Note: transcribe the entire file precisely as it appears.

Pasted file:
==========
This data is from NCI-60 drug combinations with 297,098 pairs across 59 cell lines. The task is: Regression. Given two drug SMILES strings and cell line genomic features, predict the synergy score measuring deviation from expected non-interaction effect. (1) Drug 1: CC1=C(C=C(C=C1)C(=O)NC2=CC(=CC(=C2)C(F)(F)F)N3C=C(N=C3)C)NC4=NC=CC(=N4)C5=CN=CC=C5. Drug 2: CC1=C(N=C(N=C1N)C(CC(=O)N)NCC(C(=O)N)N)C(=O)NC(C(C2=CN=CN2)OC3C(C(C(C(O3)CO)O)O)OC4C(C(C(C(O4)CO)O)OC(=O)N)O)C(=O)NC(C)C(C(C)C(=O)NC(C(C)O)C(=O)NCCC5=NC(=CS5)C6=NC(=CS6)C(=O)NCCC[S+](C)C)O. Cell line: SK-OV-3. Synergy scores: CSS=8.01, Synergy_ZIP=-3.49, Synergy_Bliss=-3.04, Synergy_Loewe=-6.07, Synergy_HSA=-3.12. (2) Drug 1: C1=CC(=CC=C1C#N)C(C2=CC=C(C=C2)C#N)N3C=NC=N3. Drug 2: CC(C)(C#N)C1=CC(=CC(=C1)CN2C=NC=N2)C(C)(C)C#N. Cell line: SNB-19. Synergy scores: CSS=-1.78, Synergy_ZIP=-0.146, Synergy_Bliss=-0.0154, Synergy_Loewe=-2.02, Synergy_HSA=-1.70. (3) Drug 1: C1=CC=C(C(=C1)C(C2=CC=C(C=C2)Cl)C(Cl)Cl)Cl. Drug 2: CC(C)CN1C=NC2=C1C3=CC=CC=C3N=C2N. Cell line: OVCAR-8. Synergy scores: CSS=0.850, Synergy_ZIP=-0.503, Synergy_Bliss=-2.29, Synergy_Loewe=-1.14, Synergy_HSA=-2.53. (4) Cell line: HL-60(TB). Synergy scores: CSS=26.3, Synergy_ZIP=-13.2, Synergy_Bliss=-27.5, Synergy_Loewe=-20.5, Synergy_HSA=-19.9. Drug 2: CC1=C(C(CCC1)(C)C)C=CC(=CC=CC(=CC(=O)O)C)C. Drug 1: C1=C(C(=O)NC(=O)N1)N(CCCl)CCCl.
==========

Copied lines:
This data is from NCI-60 drug combinations with 297,098 pairs across 59 cell lines. The task is: Regression. Given two drug SMILES strings and cell line genomic features, predict the synergy score measuring deviation from expected non-interaction effect. (1) Drug 1: CC1=C(C=C(C=C1)C(=O)NC2=CC(=CC(=C2)C(F)(F)F)N3C=C(N=C3)C)NC4=NC=CC(=N4)C5=CN=CC=C5. Drug 2: CC1=C(N=C(N=C1N)C(CC(=O)N)NCC(C(=O)N)N)C(=O)NC(C(C2=CN=CN2)OC3C(C(C(C(O3)CO)O)O)OC4C(C(C(C(O4)CO)O)OC(=O)N)O)C(=O)NC(C)C(C(C)C(=O)NC(C(C)O)C(=O)NCCC5=NC(=CS5)C6=NC(=CS6)C(=O)NCCC[S+](C)C)O. Cell line: SK-OV-3. Synergy scores: CSS=8.01, Synergy_ZIP=-3.49, Synergy_Bliss=-3.04, Synergy_Loewe=-6.07, Synergy_HSA=-3.12. (2) Drug 1: C1=CC(=CC=C1C#N)C(C2=CC=C(C=C2)C#N)N3C=NC=N3. Drug 2: CC(C)(C#N)C1=CC(=CC(=C1)CN2C=NC=N2)C(C)(C)C#N. Cell line: SNB-19. Synergy scores: CSS=-1.78, Synergy_ZIP=-0.146, Synergy_Bliss=-0.0154, Synergy_Loewe=-2.02, Synergy_HSA=-1.70. (3) Drug 1: C1=CC=C(C(=C1)C(C2=CC=C(C=C2)Cl)C(Cl)Cl)Cl. Drug 2: CC(C)CN1C=NC2=C1C3=CC=CC=C3N=C2N. Cell line: OVCAR-8. Synergy scores: CSS=0.850, Synergy_ZIP=-0.503, Synergy_Bliss=-2.29, Synergy_Loewe=-1.14, Synergy_HSA=-2.53. (4) Cell line: HL-60(TB). Synergy scores: CSS=26.3, Synergy_ZIP=-13.2, Synergy_Bliss=-27.5, Synergy_Loewe=-20.5, Synergy_HSA=-19.9. Drug 2: CC1=C(C(CCC1)(C)C)C=CC(=CC=CC(=CC(=O)O)C)C. Drug 1: C1=C(C(=O)NC(=O)N1)N(CCCl)CCCl.